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Lancet. 2005 Sep 10-16;366(9489):907-13.

Role of blood pressure and other variables in the differential cardiovascular event rates noted in the Anglo-Scandinavian Cardiac Outcomes Trial-Blood Pressure Lowering Arm (ASCOT-BPLA).

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  • 1Imperial College London, London, UK.



Results of the Anglo-Scandinavian Cardiac Outcomes Trial-Blood Pressure Lowering Arm (ASCOT-BPLA) show significantly lower rates of coronary and stroke events in individuals allocated an amlodipine-based combination drug regimen than in those allocated an atenolol-based combination drug regimen (HR 0.86 and 0.77, respectively). Our aim was to assess to what extent these differences were due to significant differences in blood pressures and in other variables noted after randomisation.


We used data from ASCOT-BPLA (n=19 257) and compared differences in accumulated mean blood pressure levels at sequential times in the trial with sequential differences in coronary and stroke events. Serial mean matching for differences in systolic blood pressure was used to adjust HRs for differences in these events. We used an updated Cox-regression model to assess the effects of differences in accumulated mean levels of various measures of blood pressure, serum HDL-cholesterol, triglycerides and potassium, fasting blood glucose, heart rate, and bodyweight on differences in event rates.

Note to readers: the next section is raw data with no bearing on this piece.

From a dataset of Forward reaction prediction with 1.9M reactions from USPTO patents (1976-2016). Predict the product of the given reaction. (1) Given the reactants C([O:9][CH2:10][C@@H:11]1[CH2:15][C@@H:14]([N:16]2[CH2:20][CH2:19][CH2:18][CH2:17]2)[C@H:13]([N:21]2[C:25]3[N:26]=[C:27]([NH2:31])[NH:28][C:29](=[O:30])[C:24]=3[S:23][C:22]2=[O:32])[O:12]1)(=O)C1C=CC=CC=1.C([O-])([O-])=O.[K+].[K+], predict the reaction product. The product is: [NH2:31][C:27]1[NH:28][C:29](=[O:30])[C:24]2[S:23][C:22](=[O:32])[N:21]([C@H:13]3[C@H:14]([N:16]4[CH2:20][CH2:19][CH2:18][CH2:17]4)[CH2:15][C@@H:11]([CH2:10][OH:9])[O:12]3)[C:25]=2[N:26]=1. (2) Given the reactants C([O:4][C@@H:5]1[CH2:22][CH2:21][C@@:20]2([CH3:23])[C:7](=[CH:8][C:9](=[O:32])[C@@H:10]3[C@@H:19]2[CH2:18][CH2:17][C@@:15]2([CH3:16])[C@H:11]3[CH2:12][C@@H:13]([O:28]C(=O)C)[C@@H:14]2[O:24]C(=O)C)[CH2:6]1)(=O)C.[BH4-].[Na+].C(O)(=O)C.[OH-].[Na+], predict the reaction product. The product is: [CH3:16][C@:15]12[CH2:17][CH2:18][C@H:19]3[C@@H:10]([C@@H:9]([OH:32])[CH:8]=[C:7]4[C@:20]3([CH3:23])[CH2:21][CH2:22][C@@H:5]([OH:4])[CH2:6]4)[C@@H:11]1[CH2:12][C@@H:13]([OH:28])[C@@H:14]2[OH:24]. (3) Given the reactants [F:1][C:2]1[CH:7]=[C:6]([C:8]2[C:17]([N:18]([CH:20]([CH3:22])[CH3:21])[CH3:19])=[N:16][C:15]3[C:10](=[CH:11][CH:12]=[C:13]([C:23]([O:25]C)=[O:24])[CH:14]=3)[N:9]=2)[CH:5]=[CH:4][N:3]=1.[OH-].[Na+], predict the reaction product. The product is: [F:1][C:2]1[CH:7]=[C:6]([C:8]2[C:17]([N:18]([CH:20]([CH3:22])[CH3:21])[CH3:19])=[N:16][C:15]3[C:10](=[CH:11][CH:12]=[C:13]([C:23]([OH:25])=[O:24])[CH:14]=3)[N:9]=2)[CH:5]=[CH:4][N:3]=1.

We noted no temporal link between size of differences in blood pressure and different event rates. Serial mean matching for differences in systolic blood-pressure attenuated HRs for coronary and stroke events to a similar extent as did adjustments for systolic blood-pressure differences in Cox-regression analyses. HRs for coronary events and stroke adjusted for blood pressure rose from 0.86 (0.77-0.96) to 0.88 (0.79-0.98) and from 0.77 (0.66-0.89) to 0.83 (0.72-0.96), respectively. Multivariate adjustment gave HRs of 0.94 (0.81-1.08) for coronary events (HDL cholesterol being the largest contributor) and 0.87 (0.73-1.05) for stroke events.


Multivariate adjustment accounted for about half of the differences in coronary events and for about 40% of the differences in stroke events between the treatment regimens tested in ASCOT-BPLA, but residual differences were no longer significant. These residual differences could indicate inadequate statistical adjustment, but it remains possible that differential effects of the two treatment regimens on other variables also contributed to the different rates noted, particularly for stroke.

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